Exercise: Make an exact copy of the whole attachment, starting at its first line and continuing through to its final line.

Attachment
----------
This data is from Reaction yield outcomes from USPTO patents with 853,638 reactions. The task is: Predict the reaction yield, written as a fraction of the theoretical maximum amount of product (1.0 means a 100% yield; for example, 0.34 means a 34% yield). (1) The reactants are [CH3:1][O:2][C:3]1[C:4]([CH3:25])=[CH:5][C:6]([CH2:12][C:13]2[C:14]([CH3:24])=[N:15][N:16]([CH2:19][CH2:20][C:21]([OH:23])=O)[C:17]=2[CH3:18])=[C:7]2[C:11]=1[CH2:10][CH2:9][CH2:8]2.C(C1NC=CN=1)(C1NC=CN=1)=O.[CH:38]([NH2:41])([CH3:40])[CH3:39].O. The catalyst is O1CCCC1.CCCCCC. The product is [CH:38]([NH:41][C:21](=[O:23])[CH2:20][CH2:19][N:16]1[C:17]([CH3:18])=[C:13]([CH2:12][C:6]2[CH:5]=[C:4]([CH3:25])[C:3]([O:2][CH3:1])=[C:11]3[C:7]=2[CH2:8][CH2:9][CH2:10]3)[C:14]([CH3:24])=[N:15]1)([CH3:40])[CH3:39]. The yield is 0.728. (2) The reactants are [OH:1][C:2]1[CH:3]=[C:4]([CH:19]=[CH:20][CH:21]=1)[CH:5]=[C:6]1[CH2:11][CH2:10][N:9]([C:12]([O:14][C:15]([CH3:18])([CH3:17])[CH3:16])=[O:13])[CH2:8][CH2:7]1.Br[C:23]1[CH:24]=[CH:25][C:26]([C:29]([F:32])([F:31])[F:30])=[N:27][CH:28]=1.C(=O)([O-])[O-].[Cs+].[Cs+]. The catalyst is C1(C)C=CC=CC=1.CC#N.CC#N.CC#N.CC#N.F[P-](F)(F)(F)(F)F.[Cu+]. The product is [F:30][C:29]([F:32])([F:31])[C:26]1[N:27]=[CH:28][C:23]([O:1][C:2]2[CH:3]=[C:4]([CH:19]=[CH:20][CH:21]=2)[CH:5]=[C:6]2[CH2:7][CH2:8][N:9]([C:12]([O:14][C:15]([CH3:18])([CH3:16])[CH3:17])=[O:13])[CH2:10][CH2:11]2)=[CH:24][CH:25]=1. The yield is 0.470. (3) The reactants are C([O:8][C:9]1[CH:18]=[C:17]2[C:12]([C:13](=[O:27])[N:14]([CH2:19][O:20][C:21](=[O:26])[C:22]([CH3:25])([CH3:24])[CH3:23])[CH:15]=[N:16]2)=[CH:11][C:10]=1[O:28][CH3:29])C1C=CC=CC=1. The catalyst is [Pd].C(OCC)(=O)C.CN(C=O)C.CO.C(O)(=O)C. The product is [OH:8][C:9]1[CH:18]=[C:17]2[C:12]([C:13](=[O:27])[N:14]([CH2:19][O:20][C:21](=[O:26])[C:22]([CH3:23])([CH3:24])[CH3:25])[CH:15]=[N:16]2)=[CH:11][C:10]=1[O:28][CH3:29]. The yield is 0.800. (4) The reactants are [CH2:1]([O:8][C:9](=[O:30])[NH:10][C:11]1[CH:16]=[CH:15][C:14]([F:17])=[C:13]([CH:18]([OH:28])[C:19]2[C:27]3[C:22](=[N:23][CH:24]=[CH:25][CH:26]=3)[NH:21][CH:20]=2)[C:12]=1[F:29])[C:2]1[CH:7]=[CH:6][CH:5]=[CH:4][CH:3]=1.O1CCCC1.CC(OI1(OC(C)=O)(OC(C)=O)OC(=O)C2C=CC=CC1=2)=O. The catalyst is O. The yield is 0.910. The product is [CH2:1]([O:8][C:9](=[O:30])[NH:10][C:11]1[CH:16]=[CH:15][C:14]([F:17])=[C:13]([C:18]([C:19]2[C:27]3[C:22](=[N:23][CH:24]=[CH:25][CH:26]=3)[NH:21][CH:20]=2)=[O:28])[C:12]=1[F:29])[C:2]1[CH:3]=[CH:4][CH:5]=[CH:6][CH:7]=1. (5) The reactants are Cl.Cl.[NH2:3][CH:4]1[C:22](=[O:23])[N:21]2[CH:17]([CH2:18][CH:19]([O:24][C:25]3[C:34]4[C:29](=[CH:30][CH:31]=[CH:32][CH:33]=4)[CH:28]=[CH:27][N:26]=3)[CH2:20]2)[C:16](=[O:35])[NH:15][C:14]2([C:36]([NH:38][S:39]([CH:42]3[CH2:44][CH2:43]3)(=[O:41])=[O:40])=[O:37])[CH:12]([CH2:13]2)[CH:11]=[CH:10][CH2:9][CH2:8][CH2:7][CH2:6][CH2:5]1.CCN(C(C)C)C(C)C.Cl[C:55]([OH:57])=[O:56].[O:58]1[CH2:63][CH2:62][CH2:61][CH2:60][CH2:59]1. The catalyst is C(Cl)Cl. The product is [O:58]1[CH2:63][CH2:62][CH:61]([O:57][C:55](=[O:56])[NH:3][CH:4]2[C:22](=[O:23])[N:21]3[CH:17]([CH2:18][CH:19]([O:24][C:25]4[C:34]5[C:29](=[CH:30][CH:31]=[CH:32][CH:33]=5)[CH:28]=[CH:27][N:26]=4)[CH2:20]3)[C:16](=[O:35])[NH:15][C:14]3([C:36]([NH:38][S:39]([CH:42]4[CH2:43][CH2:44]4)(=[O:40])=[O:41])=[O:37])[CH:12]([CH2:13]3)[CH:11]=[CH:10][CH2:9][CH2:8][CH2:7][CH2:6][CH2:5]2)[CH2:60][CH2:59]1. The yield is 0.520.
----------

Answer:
This data is from Reaction yield outcomes from USPTO patents with 853,638 reactions. The task is: Predict the reaction yield, written as a fraction of the theoretical maximum amount of product (1.0 means a 100% yield; for example, 0.34 means a 34% yield). (1) The reactants are [CH3:1][O:2][C:3]1[C:4]([CH3:25])=[CH:5][C:6]([CH2:12][C:13]2[C:14]([CH3:24])=[N:15][N:16]([CH2:19][CH2:20][C:21]([OH:23])=O)[C:17]=2[CH3:18])=[C:7]2[C:11]=1[CH2:10][CH2:9][CH2:8]2.C(C1NC=CN=1)(C1NC=CN=1)=O.[CH:38]([NH2:41])([CH3:40])[CH3:39].O. The catalyst is O1CCCC1.CCCCCC. The product is [CH:38]([NH:41][C:21](=[O:23])[CH2:20][CH2:19][N:16]1[C:17]([CH3:18])=[C:13]([CH2:12][C:6]2[CH:5]=[C:4]([CH3:25])[C:3]([O:2][CH3:1])=[C:11]3[C:7]=2[CH2:8][CH2:9][CH2:10]3)[C:14]([CH3:24])=[N:15]1)([CH3:40])[CH3:39]. The yield is 0.728. (2) The reactants are [OH:1][C:2]1[CH:3]=[C:4]([CH:19]=[CH:20][CH:21]=1)[CH:5]=[C:6]1[CH2:11][CH2:10][N:9]([C:12]([O:14][C:15]([CH3:18])([CH3:17])[CH3:16])=[O:13])[CH2:8][CH2:7]1.Br[C:23]1[CH:24]=[CH:25][C:26]([C:29]([F:32])([F:31])[F:30])=[N:27][CH:28]=1.C(=O)([O-])[O-].[Cs+].[Cs+]. The catalyst is C1(C)C=CC=CC=1.CC#N.CC#N.CC#N.CC#N.F[P-](F)(F)(F)(F)F.[Cu+]. The product is [F:30][C:29]([F:32])([F:31])[C:26]1[N:27]=[CH:28][C:23]([O:1][C:2]2[CH:3]=[C:4]([CH:19]=[CH:20][CH:21]=2)[CH:5]=[C:6]2[CH2:7][CH2:8][N:9]([C:12]([O:14][C:15]([CH3:18])([CH3:16])[CH3:17])=[O:13])[CH2:10][CH2:11]2)=[CH:24][CH:25]=1. The yield is 0.470. (3) The reactants are C([O:8][C:9]1[CH:18]=[C:17]2[C:12]([C:13](=[O:27])[N:14]([CH2:19][O:20][C:21](=[O:26])[C:22]([CH3:25])([CH3:24])[CH3:23])[CH:15]=[N:16]2)=[CH:11][C:10]=1[O:28][CH3:29])C1C=CC=CC=1. The catalyst is [Pd].C(OCC)(=O)C.CN(C=O)C.CO.C(O)(=O)C. The product is [OH:8][C:9]1[CH:18]=[C:17]2[C:12]([C:13](=[O:27])[N:14]([CH2:19][O:20][C:21](=[O:26])[C:22]([CH3:23])([CH3:24])[CH3:25])[CH:15]=[N:16]2)=[CH:11][C:10]=1[O:28][CH3:29]. The yield is 0.800. (4) The reactants are [CH2:1]([O:8][C:9](=[O:30])[NH:10][C:11]1[CH:16]=[CH:15][C:14]([F:17])=[C:13]([CH:18]([OH:28])[C:19]2[C:27]3[C:22](=[N:23][CH:24]=[CH:25][CH:26]=3)[NH:21][CH:20]=2)[C:12]=1[F:29])[C:2]1[CH:7]=[CH:6][CH:5]=[CH:4][CH:3]=1.O1CCCC1.CC(OI1(OC(C)=O)(OC(C)=O)OC(=O)C2C=CC=CC1=2)=O. The catalyst is O. The yield is 0.910. The product is [CH2:1]([O:8][C:9](=[O:30])[NH:10][C:11]1[CH:16]=[CH:15][C:14]([F:17])=[C:13]([C:18]([C:19]2[C:27]3[C:22](=[N:23][CH:24]=[CH:25][CH:26]=3)[NH:21][CH:20]=2)=[O:28])[C:12]=1[F:29])[C:2]1[CH:3]=[CH:4][CH:5]=[CH:6][CH:7]=1. (5) The reactants are Cl.Cl.[NH2:3][CH:4]1[C:22](=[O:23])[N:21]2[CH:17]([CH2:18][CH:19]([O:24][C:25]3[C:34]4[C:29](=[CH:30][CH:31]=[CH:32][CH:33]=4)[CH:28]=[CH:27][N:26]=3)[CH2:20]2)[C:16](=[O:35])[NH:15][C:14]2([C:36]([NH:38][S:39]([CH:42]3[CH2:44][CH2:43]3)(=[O:41])=[O:40])=[O:37])[CH:12]([CH2:13]2)[CH:11]=[CH:10][CH2:9][CH2:8][CH2:7][CH2:6][CH2:5]1.CCN(C(C)C)C(C)C.Cl[C:55]([OH:57])=[O:56].[O:58]1[CH2:63][CH2:62][CH2:61][CH2:60][CH2:59]1. The catalyst is C(Cl)Cl. The product is [O:58]1[CH2:63][CH2:62][CH:61]([O:57][C:55](=[O:56])[NH:3][CH:4]2[C:22](=[O:23])[N:21]3[CH:17]([CH2:18][CH:19]([O:24][C:25]4[C:34]5[C:29](=[CH:30][CH:31]=[CH:32][CH:33]=5)[CH:28]=[CH:27][N:26]=4)[CH2:20]3)[C:16](=[O:35])[NH:15][C:14]3([C:36]([NH:38][S:39]([CH:42]4[CH2:43][CH2:44]4)(=[O:40])=[O:41])=[O:37])[CH:12]([CH2:13]3)[CH:11]=[CH:10][CH2:9][CH2:8][CH2:7][CH2:6][CH2:5]2)[CH2:60][CH2:59]1. The yield is 0.520.